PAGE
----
Our guest blog post today comes from Alexander Hail, student at the University of Leeds. As part of HIST2505 Archive Intelligence: Unlocking the Archive, Alexander researched the diary of Lieutenant Colonel Tetley, written between 1915 and 1918 and explores what it can tell us about the First World War.
The Great War saw the culmination of hundreds of years of military culture, philosophy and establishment face the realities of impersonal industrialised warfare. The days of chivalry, duels, and cavalry charges were over and gallantry usually resulted in death after the invention of the machine gun and fragmentation shell. Battles like the Somme, Verdun and Passchendaele saw hundreds of thousands of men and boys swallowed whole by fire, steel, gas and mud.
The accounts of these human tragedies has most commonly been seen through the eyes of those that directly fought. Captured in interviews, personal diaries and fictional retellings of real events through the perspective of the private soldiers, non-commissioned officers and junior officers who’s job it was to storm trenches and bunkers and weather the endless storms of enemy artillery barrages. Their brutally visceral stories have been thoroughly explored; however, the day-to-day experiences of senior commanders is rarely touched upon outside of heavily edited memoirs and often critical biographies.
There are two reasons why senior officers’ personal experiences have been relatively unexplored in the great war: firstly, their jobs required them to regularly send men to their deaths for little gain, the daily life of a senior officer would have been both boring and dreadful; secondly, there is a common perception of gross incompetence on the part of senior officers, the ‘lions lead by donkeys’ epithet comes to mind immediately as a central theme to the war.
There is an unspoken popular narrative of perceived poetic justice in the memories of those who died or were wounded in botched operations taking precedent over their architects, which is fairly unsurprising. However, this does not necessarily reflect the true nature of the war. Many modern scholars have reached the conclusion that in reality much of the senior British brass were competent commanders and were put in incredibly difficult situations where heavy casualties were unavoidable. The great war saw, in an incredibly short period, an incomparable acceleration in military tactics and doctrine, so much so that by the German Spring offensive (1918) the conflict was totally unrecognisable from its first months.
This is why documents like Lt. Col. Tetley’s Diary, located at the West Yorkshire Archives provides unique insight into the daily insights of a field officer facing impossible challenges with limited resources. His diary, unlike many published war diaries, is not a personal diary but an operational one. The purpose of this document is to record operations and use those recordings to better plan and execute future operations. Due to the nature of this document, it is lacking in colourful language or poetic insights on Tetley’s experience during the great war and for an audience unfamiliar with military affairs, can come across as dry. It, for all intents and purposes, is a technical document and not a piece of literature.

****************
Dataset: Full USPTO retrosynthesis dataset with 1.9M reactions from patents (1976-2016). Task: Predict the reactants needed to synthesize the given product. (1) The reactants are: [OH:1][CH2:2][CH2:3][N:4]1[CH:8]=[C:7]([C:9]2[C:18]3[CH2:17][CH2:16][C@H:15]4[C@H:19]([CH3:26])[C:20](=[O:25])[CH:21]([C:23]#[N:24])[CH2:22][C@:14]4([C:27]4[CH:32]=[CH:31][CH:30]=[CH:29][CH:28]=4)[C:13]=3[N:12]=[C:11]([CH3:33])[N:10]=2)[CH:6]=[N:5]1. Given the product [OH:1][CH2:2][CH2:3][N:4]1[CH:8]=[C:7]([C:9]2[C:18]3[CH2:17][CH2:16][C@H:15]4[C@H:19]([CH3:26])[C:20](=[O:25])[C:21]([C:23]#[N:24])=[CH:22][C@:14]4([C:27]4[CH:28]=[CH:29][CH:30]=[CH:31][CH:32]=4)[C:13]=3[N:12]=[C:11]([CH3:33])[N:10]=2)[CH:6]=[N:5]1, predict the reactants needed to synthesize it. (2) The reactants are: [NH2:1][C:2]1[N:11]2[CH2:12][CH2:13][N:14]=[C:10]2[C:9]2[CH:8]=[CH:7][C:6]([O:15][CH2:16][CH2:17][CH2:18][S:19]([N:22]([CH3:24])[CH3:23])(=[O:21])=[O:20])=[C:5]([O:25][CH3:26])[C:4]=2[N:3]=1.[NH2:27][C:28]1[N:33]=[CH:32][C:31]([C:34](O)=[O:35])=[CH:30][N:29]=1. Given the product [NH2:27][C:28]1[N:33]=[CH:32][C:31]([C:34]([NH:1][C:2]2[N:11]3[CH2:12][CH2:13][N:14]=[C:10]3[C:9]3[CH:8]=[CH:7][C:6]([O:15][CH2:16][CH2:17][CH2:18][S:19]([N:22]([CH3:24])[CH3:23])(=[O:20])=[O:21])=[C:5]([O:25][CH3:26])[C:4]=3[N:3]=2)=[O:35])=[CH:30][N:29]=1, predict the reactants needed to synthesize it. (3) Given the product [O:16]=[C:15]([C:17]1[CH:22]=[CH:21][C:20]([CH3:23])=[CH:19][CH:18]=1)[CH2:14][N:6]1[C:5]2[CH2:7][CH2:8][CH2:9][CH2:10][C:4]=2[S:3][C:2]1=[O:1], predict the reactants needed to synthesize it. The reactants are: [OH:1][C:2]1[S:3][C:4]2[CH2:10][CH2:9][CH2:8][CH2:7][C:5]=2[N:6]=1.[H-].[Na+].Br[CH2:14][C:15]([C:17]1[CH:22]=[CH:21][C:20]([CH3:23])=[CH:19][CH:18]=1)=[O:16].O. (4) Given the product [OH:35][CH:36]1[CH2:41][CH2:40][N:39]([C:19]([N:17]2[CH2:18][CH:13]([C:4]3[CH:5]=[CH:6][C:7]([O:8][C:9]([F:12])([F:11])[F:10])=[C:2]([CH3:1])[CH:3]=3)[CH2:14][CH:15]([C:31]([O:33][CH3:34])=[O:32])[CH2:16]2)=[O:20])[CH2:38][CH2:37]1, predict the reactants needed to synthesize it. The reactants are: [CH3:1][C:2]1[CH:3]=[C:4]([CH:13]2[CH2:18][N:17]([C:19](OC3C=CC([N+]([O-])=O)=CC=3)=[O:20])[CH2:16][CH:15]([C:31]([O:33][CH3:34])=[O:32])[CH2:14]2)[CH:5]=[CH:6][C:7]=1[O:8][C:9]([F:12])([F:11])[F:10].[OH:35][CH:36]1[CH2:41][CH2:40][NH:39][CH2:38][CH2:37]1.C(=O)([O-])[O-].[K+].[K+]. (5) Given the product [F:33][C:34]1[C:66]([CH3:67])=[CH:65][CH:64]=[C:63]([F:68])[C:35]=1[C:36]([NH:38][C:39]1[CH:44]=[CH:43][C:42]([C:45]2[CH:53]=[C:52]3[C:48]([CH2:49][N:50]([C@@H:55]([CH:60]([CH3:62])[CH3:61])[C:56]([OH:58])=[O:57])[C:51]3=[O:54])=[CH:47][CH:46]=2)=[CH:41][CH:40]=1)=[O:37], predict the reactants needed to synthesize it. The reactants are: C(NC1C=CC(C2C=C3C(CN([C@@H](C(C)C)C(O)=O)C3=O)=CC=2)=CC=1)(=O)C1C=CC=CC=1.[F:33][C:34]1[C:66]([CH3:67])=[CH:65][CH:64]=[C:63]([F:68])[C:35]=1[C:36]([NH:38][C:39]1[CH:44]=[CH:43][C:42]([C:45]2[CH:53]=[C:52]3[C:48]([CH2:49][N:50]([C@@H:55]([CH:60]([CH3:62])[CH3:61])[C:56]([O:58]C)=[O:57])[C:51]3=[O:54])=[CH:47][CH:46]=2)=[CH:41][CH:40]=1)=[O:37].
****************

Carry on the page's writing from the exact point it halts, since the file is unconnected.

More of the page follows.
It is easy therefore to see this piece of information as less useful or relevant than more sensory records due to the recent emphasis on ‘people’s history’ and an earthier more democratised form of research, but actually the restraints of the document force us to examine it from a different lens and brings out novel insights. Limitation breeds creativity and in the case of Tetley’s diary there is far more to be learned outside of the basic facts of what the diary says. What he chooses to omit can tell us just as much and help us better understand the perspective and priorities of someone in his position.
What this document shows is the scale and intensity of warfare during the conflict. When his men take casualties they take them in droves, with each gas attack and bombardment that kills one or two men, it leaves dozens wounded. This is an often-forgotten element of casualty statistics, that it is possible for a unit to take 300% or even 400% casualties due to replacements or soldiers surviving their wounds and re-joining their units. In the case of the Leeds Rifles, which he commanded, most soldiers that died had already been casualties several times in varying degrees. Also considering that British soldiers on average spent less than half the war in theatre and that of that time spent, 20% was spent on front line due to troop rotations, the trenches were a place fundamentally inhospitable to human life. When we add into the statistic that of those killed the vast majority were infantry, it seems if you enlisted at the beginning of the war you were bound for an inescapable fate. This intensity of conflict would have made sustaining anything other than mass casualties impossible.
The document casts Lt. Col. Tetley as a thinking and learning officer who is dedicated to his men and possesses the humility to retrospectively analyse his own mistakes and successes. While it may be true in some parts of the war, that officers sent their men over the top in waves to die, this is certainly not reflective of Tetley. Recent historiography has greatly rehabilitated the role of the middle and senior officer and this diary reinforces many of these more modern attitudes towards the Great War. That officers were placed in impossible situations and made the best of what they had to try and get as many of their men home safe.
This diary relates to the 1/7 (Leeds Rifles) Battalion, West Yorkshire Regiment, and is held at our Leeds office, reference WYL793/10. If you would like to find out more about this collection, or any of our other First World War collections please contact the Leeds team at email@example.com